Cast & Crew
Based on the story by William Trevor about a romance writer who lives in Italy, survives after a terrorist's bomb in her train in Italy. She finds solace by inviting the survivors to stay at her home in Umbria to recover. One of the victims is a young girl who is severly traumatized by the explosions and when her father arrives to take her back to America, problems arise.
Libero De Rienzo
Silvia De Santis
Robert Allan Ackerman
Maria Graciela Bernal
Maria Rosaria Caracciolo
Rory J Collins
Maria Teresa Corridoni
Roberto De Angelis
Maria De Los Angeles Parrinello
Anna De Santis
Claudio De Simone
Flavio De Simone
Helen De Winter
Valentino Della Posta
Alessandro Macchi Di Cellere
Romano Di Chio
Marco Di Francesco
Franco Di Tivoli
Francis B K Dokyi
Magdalena Paula Grassi
Ivory Joe Hunter
Antonio La Barbera
Maria Erminia Melato
Giacoma A Mellini
Ronnie Barker (1929-2005)
He was born Ronald William George Barker in Bedford, England on September 25, 1929 and raised in Oxford. Educated at the City of Oxford High School, he took a job as a clerk at Westminster Bank, all the while harboring dreams of becoming an actor.
He was offered his first break in 1948 when he joined the Manchester Repertory Company. His roles were small, but for a starry-eyed 19-year-old it could not have been more fascinating. Three years later, he joined the Oxford Playhouse where he gained more experience, particularly in comedy, and in 1955, director Peter Hall gave him his first big opportunity at the famed Arts Theatre in London, where he worked steadily and developed his craft over the next several years.
After some success on BBC radio, Barker moved into films. His parts were small, but his comic timing and avuncular mannerism made him memorable in some sharp comedies: the little known Terry Thomas gem Kill or Cure (1962); a put-upon customer at a railway station in Doctor in Distress (1963); his first prominent film role as doleful sad sack in The Bargee (1964); and a cameo in the pleasant if harmless family outing Runaway Railway (1965).
Yet his achievements in film paled in comparison to his success on television, which would prove to be Barker's calling card. In 1966, commentator David Frost would hire him (along with Ronnie Corbett and John Cleese) for The Frost Report, a wildly popular revue show that would satirize the popular fads and political situations of the day. From there, he moved onto Frost on Sunday the following year which was also hit. Not coincidentally, his good fortune on television led to improved film parts: a dramatic turn in a spy thriller starring veteran character actor Van Heflin The Man Outside (1967); and as a ghost who tries to help young children save a historical landmark in Ghost of a Chance (1968).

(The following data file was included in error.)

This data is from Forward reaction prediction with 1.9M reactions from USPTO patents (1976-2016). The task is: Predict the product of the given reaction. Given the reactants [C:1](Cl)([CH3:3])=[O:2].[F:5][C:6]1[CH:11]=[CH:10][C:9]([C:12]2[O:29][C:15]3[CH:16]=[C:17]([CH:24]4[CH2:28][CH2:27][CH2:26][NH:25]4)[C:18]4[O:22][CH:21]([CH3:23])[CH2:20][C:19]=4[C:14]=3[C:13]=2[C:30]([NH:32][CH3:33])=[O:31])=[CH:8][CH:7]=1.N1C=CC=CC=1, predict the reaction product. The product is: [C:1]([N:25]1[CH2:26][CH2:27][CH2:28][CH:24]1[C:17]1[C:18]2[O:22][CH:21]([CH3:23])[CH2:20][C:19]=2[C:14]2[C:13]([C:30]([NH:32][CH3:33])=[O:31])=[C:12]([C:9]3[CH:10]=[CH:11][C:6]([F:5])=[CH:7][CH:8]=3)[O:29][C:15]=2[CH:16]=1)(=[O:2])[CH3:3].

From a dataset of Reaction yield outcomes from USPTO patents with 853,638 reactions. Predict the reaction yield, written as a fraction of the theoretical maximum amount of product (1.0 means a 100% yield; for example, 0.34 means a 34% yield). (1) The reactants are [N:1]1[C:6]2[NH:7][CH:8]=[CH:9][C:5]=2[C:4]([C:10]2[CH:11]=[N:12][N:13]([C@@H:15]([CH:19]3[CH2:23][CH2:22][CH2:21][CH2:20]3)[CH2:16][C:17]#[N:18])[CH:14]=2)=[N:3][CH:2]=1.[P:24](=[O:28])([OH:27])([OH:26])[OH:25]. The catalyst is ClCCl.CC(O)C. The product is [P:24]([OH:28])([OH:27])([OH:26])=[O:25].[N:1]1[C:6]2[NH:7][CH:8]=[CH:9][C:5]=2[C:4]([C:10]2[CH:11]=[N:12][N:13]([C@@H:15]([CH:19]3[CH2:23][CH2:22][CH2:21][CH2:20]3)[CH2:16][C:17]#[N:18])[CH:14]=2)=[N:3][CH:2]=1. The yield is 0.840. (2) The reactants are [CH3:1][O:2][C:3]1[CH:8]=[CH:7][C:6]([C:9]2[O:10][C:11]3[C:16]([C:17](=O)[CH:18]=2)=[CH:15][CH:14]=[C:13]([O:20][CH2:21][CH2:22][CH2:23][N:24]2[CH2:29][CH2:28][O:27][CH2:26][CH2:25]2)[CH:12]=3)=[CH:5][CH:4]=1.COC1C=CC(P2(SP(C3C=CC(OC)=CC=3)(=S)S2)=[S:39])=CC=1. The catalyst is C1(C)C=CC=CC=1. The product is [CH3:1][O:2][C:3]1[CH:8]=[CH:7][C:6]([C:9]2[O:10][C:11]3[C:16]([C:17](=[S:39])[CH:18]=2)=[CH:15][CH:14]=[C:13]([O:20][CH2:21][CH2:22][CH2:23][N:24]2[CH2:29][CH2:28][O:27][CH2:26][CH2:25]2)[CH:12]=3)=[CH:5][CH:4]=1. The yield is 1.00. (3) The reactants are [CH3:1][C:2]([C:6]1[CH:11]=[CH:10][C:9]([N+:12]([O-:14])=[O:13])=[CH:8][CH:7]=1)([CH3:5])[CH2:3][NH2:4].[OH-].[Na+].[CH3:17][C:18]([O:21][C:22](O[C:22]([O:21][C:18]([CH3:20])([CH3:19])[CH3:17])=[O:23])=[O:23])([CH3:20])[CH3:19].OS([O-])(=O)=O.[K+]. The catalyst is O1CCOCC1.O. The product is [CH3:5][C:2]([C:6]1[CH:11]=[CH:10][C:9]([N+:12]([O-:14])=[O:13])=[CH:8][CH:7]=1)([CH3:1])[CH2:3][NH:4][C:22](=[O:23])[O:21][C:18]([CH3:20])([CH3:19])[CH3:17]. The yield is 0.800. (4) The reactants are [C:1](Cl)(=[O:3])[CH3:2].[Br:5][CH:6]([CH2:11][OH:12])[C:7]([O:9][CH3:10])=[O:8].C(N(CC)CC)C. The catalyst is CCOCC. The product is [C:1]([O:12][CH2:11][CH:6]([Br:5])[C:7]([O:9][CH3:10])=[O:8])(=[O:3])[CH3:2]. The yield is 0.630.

Still, his success up to this point was marginal when compared to the golden stride he hit in the '70s. He starred in no less than three hit series that decade: the popular sketch comedy opposite Ronnie Corbett in The Two Ronnies (1971-1987); the endearing prison sitcom Porridge (1973-1977); and as a frugal Northern shopkeeper with a penchant for stammering in Open All Hours (1973-1985). All three of these programs had developed a huge cult following in America over the years due to their screening on public television, and it's safe to say that Barker was, if not an international star, a very welcome talent and presence to million of fans worldwide.
This decade would also contain his most lauded film performance - that of Friar Tuck in Richard Lester's Robin and Marian (1976), co-starring Sean Connery and Audrey Hepburn. Barker offered a cheeky take on this established character with just the right touch of pathos, making him an essential component to this robust adventure film. Oddly, despite his good critical notices, he made only one more film that decade, a full theatrical feature based on his television series, Porridge (1979).
Barker was still a popular fixture in British entertainment when he semi-retired in 1987. He spent most of his time operating an antique shop in the Oxfordshire village of Chipping Norton, but he was always coaxed back for an occasional appearance, the most impressive by far were his two serio-comic turns in The Gathering Storm (2002), playing the wise manservant to Albert Finney's Winston Churchill; and the HBO special My House in Umbria (2003), a moving portrayal as a retired general maintaining his wit and dignity after tragic circumstances opposite Dame Maggie Smith. Barker is survived by his wife of 48 years, Joy; a daughter, Charlotte; and sons, Adam and Larry.
by Michael T. Toole
Ronnie Barker (1929-2005)
Nominated for the 2004 David L. Wolper Producer of the Year Award (Long-Form Television) by the Producers Guild of America (PGA).
Winner of the 2003 Emmy Award for Outstanding Lead Actress in a Miniseries or a Movie (Maggie Smith) from the Academy of Television Arts & Sciences. Also nominated for Outstanding Supporting Actor in a Miniseries or a Movie (Chris Cooper), Outstanding Directing for a Miniseries, Movie or a Dramatic Special (Richard Loncraine), Outstanding Writing for a Miniseries, Movie or a Dramatic Special (Hugh Whitemore), Outstanding Made for Television Movie, Outstanding Art Direction for a Miniseries, Movie or a Special (Luciana Arrighi, Maria Cristina Onori, and Alessandra Querzola), Outstanding Casting for a Miniseries, Movie or a Special (Irene Lamb), and Outstanding Costumes for a Miniseries, Movie or a Special (Nicoletta Ercole, Rosa Palma, and Maria Erminia Melato).
Aired in United States May 25, 2003
Aired in United States November 25, 2003
Aired in United States May 2003
Shown at Tribeca Film Festival in New York City (Special Screenings) May 3-11, 2003.